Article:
Do Not Believe Everything You Are Told
Wisdom, to a large extent, is learning to see the world, not as we think it is, but to see it as it actually behaves. An excerpt from our upcoming book Wisdom in Buddhism
What do you believe when the president of the United States stands before you on national TV, addresses the nation and tells you that global warming and the very idea of climate change is nothing but ‘fake news?’ Do you believe him, because he’s the president and nothing he says or does could be wrong? Do you examine his statements for validity, seek other information resources and draw your own conclusions? Do you look for the latest report from the IPCC or World Bank? Do you recognize your own conformational biases? Maybe you just ignore the whole thing. A psychotherapist friend of mine jokingly suggested that, “These might not be bad times to be delusional.”
Still, when the president of the United States stands up and announces that global warming is ‘fake news,’ you have to ask yourself why he thinks that. You have to go out and look for yourself. Make your own conclusions, open your mind and read the research and take into account your own observations and felt experience.
Maybe you will find that there is, indeed, some global conspiracy to redistribute wealth by creating a ‘fake news’ story about climate change. Maybe you’ll uncover some plot by a foreign nation that is working to undermine the economic might of the US by misleading the world around global warming and it’s causes. Maybe it’s a plot by the Democrats and other lefty groups to return to power. Maybe it’s the sun, after-all. Maybe Obama wasn’t born in America. Maybe, just maybe, you’ll discover that the president of the United States is a scientific genius and is, in fact, the foremost expert on global climate dynamics and knows more about climate than the IPCC, NSF and NOAA combined and that his conclusions are right, when all is said and done.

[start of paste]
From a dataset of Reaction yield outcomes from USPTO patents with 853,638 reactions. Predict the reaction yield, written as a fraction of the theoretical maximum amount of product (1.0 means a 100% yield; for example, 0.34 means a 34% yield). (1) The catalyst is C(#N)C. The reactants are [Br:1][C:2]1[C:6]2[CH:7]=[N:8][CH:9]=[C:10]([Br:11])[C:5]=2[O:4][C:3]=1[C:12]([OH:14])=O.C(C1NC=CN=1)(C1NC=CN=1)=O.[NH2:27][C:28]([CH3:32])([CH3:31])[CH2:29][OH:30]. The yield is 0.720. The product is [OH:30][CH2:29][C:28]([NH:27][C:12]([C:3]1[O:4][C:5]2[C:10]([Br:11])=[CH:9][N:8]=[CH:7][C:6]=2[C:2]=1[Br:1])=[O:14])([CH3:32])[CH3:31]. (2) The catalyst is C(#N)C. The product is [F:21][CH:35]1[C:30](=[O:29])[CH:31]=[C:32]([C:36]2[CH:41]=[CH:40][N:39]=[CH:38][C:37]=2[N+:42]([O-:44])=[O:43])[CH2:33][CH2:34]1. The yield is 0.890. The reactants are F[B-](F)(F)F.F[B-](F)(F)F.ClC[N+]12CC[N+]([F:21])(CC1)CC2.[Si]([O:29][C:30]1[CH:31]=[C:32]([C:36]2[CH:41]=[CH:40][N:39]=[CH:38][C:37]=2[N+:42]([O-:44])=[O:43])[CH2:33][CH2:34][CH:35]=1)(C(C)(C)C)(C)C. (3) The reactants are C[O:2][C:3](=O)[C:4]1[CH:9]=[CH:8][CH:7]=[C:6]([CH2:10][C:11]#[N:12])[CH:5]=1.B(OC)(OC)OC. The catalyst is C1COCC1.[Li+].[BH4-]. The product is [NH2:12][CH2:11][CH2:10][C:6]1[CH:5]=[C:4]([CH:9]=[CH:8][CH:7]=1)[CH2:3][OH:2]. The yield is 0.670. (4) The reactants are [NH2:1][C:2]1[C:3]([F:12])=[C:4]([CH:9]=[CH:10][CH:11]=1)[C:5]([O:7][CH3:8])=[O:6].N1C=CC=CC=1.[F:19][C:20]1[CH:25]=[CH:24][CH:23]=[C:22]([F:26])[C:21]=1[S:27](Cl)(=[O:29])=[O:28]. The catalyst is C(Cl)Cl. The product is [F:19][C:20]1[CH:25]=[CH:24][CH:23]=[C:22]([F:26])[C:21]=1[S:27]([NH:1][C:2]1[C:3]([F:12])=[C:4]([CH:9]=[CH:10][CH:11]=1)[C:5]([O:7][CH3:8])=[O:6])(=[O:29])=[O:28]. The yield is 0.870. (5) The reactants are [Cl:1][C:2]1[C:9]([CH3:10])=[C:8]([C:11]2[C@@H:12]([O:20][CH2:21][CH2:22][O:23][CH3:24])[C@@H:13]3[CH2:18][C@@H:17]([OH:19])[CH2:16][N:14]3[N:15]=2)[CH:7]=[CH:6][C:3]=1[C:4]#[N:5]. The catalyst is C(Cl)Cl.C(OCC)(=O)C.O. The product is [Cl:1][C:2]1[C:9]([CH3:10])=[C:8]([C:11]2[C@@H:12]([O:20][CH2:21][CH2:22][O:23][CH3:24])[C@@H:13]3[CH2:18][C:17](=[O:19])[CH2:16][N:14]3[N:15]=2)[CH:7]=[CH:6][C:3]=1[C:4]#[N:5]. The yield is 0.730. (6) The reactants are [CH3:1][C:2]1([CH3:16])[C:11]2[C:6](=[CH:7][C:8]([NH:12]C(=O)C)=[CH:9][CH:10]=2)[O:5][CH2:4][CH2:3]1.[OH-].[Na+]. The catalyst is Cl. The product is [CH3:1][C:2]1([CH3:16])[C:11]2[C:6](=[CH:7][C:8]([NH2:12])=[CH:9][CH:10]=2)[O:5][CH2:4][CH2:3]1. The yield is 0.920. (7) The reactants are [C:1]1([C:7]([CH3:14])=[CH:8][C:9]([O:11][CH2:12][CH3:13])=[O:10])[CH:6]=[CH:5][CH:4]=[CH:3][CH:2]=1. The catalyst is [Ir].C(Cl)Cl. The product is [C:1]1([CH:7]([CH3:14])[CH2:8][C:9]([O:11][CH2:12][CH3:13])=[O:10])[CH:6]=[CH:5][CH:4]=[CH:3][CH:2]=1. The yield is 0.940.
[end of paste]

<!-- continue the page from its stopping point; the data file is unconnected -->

After you’ve examined all of that and sorted through the likely possibilities and applied your suite of mental faculties; intellect, deep thought, foresight, humility, humour learnedness, historical perspective and humanitarian point of view, you can make a wise choice. Once you’ve examined, identified and set aside your own biases, bigotry, preferences, delusions and pre-conceived notions, you can, at least start, to make a wise choice about whether or not Donald Trump is a scientific genius.
We’ve slagged Donald enough. What this is really about is not blithely believing what we are told about something, even when the president of the United States is telling us. It’s about examining, pondering, extrapolating and making reasonable conclusions, based, not merely on our mental pre-conceptions, but combined with our observations and direct, physical experience. When our conclusions match with our observations of the world, then we are in a good spot to make wise decisions, make wise statements and perform wise acts.
Sussing out Fake News
Look Beyond the Headline